- The Washington Times - Tuesday, June 4, 2002

Secretary of State Colin L. Powell and the foreign ministers of 33 members of the Organization of American States (OAS) signed a new Inter-American Convention Against Terrorism yesterday in an effort to enhance security cooperation in the Western Hemisphere.
The convention, which was negotiated in response to the September 11 attacks in the United States, is designed to improve regional cooperation in cutting terrorist finances, improving border and customs controls, and investigating terrorist acts.
"The OAS has produced the first new international treaty since September 11 targeted at improving our ability to combat terrorism," Mr. Powell said at an OAS General Assembly meeting in Bridgetown, Barbados.
But he also called on the organization to "develop an inter-American declaration on hemispheric security, to be adopted at the special conference to be held on security."
He said that such a document "will represent our cooperative efforts to provide for our common security and to identify, prevent and remedy potential threats."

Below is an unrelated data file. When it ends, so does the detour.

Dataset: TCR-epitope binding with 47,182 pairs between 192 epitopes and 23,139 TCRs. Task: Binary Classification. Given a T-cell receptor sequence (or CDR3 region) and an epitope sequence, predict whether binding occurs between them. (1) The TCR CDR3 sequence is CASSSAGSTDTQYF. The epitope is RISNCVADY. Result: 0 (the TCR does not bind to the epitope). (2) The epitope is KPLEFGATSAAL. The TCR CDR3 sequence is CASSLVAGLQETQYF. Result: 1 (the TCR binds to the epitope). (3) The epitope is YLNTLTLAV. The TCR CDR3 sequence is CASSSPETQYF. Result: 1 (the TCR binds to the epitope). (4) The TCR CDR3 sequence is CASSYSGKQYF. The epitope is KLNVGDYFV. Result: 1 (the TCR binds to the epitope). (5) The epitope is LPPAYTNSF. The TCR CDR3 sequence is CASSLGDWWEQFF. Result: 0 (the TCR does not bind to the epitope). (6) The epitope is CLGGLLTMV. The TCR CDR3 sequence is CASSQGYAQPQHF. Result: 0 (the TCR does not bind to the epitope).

The OAS was the first international organization to condemn the attacks in New York and Washington, which occurred while Mr. Powell was meeting with foreign ministers of the member countries in Lima, Peru.
The secretary also urged his counterparts yesterday to keep free-trade negotiations on track so they can be concluded by a January 2005 deadline.
He said "special consideration" should be given to "small and less-developed states in the region to ensure that they have the capabilities to negotiate for the best interests of their peoples."
Mr. Powell said a three-year $5 billion fund, which President Bush announced in March to "reward nations that root out corruption, respect human rights and adhere to the rule of law," is likely to be extended, with an additional $5 billion every year.
The administration will ask Congress for those funds "in order to make infrastructure investments in those nations," Mr. Powell said, noting that he had found "great support" for the new account on Capitol Hill.
"We are now reaching out to the world community to get the best ideas on how to ensure that this new program achieves the greatest results on the ground, in truth and reality," he said.


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